“Not that the Democratic Party wants my advice, but I think it’s a mistake to automatically assume she’s going to be their nominee,” Jindal told BuzzFeed News in a phone interview from Iowa. “She’s going to have a lot to answer for.”
He added, “I think American voters want someone who’s going to earn the job… she doesn’t seem to be doing that.”
Jindal criticized Clinton’s defense during the press conference, during which she said her email practices were simply a matter of “convenience.”
“I was almost waiting for her to say, ‘What difference does it make?’ I was actually waiting for her to say those words,” Jindal said, referring to a remark Clinton made during a Congressional hearing focused on the 2012 murders of U.S. diplomats in Benghazi.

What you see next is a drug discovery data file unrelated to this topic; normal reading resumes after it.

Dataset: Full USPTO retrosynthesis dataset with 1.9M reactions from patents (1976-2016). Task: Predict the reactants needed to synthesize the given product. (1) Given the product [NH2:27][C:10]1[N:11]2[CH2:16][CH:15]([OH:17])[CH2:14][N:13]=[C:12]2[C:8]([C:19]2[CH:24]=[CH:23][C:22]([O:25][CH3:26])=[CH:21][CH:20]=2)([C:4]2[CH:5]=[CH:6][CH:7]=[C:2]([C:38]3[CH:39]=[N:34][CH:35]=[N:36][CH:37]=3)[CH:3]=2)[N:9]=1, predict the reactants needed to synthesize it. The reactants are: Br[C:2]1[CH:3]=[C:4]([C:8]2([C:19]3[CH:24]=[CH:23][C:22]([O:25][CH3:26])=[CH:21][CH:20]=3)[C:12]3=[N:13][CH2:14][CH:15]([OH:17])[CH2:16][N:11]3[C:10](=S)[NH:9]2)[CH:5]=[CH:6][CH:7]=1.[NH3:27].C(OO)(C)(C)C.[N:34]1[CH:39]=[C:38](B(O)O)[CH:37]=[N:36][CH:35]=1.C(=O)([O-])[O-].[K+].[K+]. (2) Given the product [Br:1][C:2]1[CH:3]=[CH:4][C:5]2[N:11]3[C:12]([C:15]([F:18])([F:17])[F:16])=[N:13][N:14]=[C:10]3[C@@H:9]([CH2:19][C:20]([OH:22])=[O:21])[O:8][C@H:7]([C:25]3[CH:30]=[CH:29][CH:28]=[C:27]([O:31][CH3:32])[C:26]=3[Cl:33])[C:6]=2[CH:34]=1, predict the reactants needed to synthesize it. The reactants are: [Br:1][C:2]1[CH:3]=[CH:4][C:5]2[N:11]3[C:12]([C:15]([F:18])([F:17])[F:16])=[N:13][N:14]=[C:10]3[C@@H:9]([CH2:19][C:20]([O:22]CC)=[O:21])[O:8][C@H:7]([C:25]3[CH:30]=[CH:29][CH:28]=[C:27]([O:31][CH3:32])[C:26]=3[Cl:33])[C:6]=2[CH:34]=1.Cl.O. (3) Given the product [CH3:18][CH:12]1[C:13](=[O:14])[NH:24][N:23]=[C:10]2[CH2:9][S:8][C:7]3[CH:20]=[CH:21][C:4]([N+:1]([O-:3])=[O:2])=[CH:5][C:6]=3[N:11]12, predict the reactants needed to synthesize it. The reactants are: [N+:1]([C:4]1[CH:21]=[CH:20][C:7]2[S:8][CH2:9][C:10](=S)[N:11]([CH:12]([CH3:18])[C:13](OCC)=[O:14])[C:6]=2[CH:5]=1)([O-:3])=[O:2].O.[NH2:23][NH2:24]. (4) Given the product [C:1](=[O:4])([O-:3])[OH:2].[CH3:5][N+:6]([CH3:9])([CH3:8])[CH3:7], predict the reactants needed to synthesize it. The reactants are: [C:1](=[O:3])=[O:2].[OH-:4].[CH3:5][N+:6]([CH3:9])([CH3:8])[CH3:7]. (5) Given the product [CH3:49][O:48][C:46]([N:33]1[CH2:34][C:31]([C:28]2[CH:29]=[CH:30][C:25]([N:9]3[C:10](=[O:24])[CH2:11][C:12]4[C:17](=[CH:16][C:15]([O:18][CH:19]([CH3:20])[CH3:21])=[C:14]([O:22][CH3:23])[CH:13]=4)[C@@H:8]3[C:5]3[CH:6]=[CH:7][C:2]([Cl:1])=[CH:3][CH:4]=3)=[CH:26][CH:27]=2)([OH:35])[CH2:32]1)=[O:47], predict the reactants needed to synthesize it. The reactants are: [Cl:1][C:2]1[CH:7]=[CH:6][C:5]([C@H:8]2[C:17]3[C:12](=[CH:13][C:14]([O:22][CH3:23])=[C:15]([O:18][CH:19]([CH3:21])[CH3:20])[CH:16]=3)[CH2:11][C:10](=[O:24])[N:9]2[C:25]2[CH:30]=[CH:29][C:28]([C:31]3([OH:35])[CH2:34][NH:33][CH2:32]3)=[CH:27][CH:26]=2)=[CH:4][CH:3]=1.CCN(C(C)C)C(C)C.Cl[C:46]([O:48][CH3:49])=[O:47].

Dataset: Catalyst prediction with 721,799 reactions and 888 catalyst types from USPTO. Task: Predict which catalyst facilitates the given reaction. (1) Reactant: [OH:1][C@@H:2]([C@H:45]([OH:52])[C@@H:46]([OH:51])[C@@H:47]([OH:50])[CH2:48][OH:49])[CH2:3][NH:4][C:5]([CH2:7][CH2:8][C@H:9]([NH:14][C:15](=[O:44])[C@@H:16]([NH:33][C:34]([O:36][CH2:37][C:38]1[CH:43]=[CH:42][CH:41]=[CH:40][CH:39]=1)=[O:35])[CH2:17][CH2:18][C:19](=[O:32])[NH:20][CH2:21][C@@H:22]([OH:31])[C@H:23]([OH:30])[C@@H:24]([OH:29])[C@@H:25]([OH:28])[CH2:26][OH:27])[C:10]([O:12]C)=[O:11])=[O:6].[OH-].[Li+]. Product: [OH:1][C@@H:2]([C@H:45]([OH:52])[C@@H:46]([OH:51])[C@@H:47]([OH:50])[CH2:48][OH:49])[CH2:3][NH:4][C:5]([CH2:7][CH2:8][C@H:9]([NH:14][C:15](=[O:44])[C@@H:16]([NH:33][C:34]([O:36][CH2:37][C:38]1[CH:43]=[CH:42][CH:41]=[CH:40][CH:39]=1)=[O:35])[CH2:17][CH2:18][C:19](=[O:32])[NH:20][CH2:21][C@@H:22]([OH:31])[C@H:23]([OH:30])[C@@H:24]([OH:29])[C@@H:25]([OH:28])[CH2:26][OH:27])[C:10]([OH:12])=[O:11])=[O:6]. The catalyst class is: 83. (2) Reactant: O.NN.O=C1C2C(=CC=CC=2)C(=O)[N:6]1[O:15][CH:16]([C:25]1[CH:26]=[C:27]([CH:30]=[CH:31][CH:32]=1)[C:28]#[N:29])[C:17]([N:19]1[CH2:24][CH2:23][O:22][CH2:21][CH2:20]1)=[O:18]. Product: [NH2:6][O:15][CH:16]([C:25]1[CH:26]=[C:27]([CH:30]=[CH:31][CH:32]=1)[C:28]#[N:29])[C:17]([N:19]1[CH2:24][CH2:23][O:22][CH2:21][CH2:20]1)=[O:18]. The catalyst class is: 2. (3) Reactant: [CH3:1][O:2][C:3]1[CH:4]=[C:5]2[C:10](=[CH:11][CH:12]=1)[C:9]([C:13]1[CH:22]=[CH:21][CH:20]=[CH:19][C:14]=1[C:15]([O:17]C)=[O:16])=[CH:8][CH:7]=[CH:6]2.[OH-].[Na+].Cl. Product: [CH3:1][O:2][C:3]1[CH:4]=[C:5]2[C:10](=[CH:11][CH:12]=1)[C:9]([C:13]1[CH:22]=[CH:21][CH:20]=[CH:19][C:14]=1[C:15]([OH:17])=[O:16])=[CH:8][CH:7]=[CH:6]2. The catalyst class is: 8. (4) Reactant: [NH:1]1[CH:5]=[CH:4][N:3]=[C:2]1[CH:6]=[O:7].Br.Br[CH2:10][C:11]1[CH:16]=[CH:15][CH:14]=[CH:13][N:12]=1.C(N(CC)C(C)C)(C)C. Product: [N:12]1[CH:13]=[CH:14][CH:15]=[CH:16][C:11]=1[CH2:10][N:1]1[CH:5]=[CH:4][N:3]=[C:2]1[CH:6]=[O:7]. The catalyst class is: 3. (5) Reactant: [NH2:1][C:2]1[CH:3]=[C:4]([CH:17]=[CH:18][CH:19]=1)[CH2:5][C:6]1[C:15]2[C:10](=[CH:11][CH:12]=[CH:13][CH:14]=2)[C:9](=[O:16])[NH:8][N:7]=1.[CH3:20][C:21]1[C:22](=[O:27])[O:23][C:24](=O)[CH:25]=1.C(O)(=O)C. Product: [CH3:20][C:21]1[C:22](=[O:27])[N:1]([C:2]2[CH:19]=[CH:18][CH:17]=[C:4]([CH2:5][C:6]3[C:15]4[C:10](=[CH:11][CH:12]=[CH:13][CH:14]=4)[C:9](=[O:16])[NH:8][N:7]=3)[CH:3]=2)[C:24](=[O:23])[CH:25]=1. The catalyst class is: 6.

“I think there’s a bigger issue here,” Jindal continued. “From Benghazi, to this, to the Russia reset, there seems to be a lack of accountability…. There’s just a pattern here where bad things happen on her watch and she doesn’t take responsibility for it.”
Then again, Jindal has used a law--he pushed--to insulate himself from public exposure, shielding himself from examination.
Interestingly, The Huffington Post, in an article, looked at the various positions of the republican candidates after Jeb Bush released thousands of pages of email and after the Clinton matter arose and wrote this about Jindal:
The Republican governor, who campaigned on a platform of providing more transparency in government, uses a private email account to communicate with immediate staff. Those conversations are exempt from public disclosure under a sweeping public records exemption granted to the governor's office under state law.